Going it alone is the way forward for multi-talented Jake
Reporter: Simon Smedley
Date published: 24 September 2018
Jake Fletcher's solo album will be released soon
One of Oldham’s most popular faces on the local scene – the multi-talented Jake Fletcher – is relishing the prospect of ‘going it alone’.
Live music devotees from all over town will have come across Jake over the past few years as he fronted the awesome Gramotones, and more latterly Cupids, alongside Sid Cooper, James Cardus and Ryan Comac.
Both bands toured and played high-profile shows up and down the country, and both were regularly tipped by many to go on and make it big.
However, that never happened for one reason or another, leaving Jake to turn the focus firmly onto himself as he bids to try and fulfil his own musical ambitions.
Cupids played their last live gig on April 30, 2017, and ever since, Jake – also a hugely popular figure on the open-mic scene - has been working solo.
He has now excitedly revealed that an album of nine tracks is shortly to be released, hopefully before the end of the year.
Jake is still unsure of the album name, or in what format and artist(s) name it will be released, but he’s known for some time that going it alone was now the path he wanted to take.
“I decided to do this as soon as Cupids split really,” said Jake.
“Once we’d mutually agreed to knock it on the head we were talking and asking each other what we were going to do, and I said then I wanted to go on my own.
“It’s just something I have to do, it’s my life, and I decided then I was going to do an album.
“I already had a few ideas up there, a few tunes from the Cupids days, and once the other lads moved their stuff out of the rehearsal room, I just moved more of my stuff in and started.
“I started throwing stuff around last July, and it did take a long time at first. I hadn’t done it before.
“I do like other people’s input in my music, but once I’ve got my own idea it’s got to be like that.
“I kind of need that really, though the whole situation has got its pros and cons.
“You can be back and forward when you’re recording, and things that maybe could be ironed out over a night or two with a band, they could now take a couple of weeks – a month even.
“It’s a bit weird when you don’t have anyone to bounce off, and it took a while to get used to, but there are good bits about it, and I have enjoyed it so far.
“Now I feel like, if I decide I don’t want to do something with the music, I’m not going to do it.
“It’s up to me to achieve the objective now.”
Jake has enlisted some help with putting the album together – James Cardus drums on one track and Grant Kershaw features on three – but he is proud of the offering being all his own work.
He has put many, many hours into his music over the past 16 months or so.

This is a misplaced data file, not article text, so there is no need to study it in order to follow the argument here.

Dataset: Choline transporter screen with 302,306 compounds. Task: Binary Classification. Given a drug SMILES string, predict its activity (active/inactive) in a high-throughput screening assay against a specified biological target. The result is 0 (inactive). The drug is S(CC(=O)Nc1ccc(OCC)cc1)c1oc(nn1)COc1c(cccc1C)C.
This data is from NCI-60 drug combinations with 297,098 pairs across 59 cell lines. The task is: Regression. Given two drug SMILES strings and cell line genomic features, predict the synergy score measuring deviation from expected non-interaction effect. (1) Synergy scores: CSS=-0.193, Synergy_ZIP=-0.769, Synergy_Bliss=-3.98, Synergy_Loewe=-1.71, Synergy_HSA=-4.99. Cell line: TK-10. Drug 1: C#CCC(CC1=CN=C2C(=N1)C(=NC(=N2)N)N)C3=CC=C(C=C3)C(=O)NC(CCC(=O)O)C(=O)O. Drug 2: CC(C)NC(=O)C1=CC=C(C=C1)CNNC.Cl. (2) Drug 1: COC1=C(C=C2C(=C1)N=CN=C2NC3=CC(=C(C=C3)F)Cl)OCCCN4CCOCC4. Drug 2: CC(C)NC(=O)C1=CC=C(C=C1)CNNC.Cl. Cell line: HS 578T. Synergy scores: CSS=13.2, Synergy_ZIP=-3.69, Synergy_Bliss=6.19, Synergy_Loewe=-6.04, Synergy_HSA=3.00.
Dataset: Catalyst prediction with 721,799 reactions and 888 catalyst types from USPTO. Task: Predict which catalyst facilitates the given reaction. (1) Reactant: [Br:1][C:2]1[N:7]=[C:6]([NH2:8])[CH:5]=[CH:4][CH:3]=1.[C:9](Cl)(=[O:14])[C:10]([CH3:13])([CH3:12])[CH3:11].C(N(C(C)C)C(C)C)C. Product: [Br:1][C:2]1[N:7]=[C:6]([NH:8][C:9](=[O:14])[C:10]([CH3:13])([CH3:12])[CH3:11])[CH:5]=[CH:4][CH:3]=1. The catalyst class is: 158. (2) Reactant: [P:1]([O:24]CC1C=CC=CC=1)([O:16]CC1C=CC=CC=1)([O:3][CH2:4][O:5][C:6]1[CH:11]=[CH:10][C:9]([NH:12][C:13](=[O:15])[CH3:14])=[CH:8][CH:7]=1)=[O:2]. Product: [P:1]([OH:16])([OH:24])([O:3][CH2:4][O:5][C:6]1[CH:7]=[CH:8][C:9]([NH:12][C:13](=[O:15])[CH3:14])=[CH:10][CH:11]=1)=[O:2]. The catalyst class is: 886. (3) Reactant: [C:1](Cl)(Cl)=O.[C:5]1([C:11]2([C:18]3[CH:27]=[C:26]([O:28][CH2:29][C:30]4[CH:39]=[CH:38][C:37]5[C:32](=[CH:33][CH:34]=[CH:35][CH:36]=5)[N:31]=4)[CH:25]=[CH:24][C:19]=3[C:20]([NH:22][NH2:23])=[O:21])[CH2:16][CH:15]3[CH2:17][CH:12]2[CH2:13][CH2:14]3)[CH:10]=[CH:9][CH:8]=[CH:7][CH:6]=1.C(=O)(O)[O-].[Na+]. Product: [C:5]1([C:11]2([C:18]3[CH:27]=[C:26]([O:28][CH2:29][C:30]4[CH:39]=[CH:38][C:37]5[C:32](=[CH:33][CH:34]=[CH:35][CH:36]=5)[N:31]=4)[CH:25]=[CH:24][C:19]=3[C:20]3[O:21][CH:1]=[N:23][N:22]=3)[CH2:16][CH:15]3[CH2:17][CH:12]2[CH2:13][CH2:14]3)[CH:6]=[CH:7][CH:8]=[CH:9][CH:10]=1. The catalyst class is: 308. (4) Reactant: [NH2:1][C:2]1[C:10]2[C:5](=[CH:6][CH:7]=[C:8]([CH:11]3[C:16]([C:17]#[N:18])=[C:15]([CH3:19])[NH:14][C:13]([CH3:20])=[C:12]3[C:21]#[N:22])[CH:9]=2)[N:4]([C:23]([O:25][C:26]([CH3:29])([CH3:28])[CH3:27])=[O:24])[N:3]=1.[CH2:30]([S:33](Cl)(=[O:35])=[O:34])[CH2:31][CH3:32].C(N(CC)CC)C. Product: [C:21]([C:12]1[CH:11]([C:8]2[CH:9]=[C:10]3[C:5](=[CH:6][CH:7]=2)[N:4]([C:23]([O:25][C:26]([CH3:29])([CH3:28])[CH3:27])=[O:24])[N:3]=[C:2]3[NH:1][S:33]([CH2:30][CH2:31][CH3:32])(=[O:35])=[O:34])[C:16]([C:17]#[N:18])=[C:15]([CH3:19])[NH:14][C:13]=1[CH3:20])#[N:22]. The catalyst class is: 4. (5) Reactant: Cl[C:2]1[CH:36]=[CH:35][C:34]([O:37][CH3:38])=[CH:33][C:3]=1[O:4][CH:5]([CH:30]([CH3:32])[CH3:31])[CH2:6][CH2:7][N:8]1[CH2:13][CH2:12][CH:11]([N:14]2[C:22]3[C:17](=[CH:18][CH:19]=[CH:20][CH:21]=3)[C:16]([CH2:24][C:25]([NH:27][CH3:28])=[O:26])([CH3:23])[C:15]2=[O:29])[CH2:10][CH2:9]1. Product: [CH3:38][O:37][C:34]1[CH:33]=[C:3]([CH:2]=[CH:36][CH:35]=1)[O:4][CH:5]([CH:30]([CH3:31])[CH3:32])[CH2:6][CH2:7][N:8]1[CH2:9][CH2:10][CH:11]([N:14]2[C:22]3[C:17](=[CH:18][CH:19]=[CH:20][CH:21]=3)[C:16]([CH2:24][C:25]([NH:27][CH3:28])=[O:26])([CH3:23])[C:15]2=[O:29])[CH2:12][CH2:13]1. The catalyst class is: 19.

Asked about the music itself, Jake said: “It’s not too dis-similar to what I was doing in Cupids, but essentially the tracks will provide a snapshot of where my head’s been at over the past two years.
“On this album I’ve finished what I was doing with Cupids, and there’s quite a few new tunes too.
“There’s a bit where it blurs together a bit, but already I can see that my next album is going to be quite bit different again.
“I’ve had a year to develop something else on my own now, and it has been different, but I have enjoyed it.
“When It is time to release I’m going to pitch it to a lot of the contacts I’ve got, and just say ‘does this appeal to you?’
“It might get onto a little indie label, or a distribution label maybe.
“I could just self-release it, but I’ll have spent a lot of time doing it so I may as well try my best to give it the best sporting chance of people actually hearing it.
“That might take a bit longer, but people will just have to wait I guess.
“There won’t be that many people scratching to hear it, and if there are, I’ll send it to them before release date.”
If the album is well received after release, of course Jake would love to get out there and play it live to audiences old and new.
That would mean getting a band together again, and that’s definitely an option it would seem.
“I know loads of musicians,” said Jake.
“But a lot of them are full-time working musicians already.
“I wouldn’t expect anyone to drop everything to join me. Ideally I’m going to try and secure a floating band.
“There will be people I can regularly go to, but then if anyone needs to drop out I’ll have to have others ready to step in.
“The musicians I know are brilliant, though, and they’ll hop on this.
“I do miss the cameraderie of being in a band, it’s like being in a gang, but with this project it’s all mine and if nobody buys it, I’ll have the vinyl to keep.
“I’ve always enjoyed the big gigs, though, especially the support big gigs because I liked the challenge.
“There may be a few hundred people in front of you at a support gig, maybe a thousand, and you’ve got to win them over.
“You’ve got to go out there and get the people to like you. I always liked that, and hopefully I’ll get the chance to do that again soon.”
News of Jake Fletcher’s album release will be posted on social media soon.
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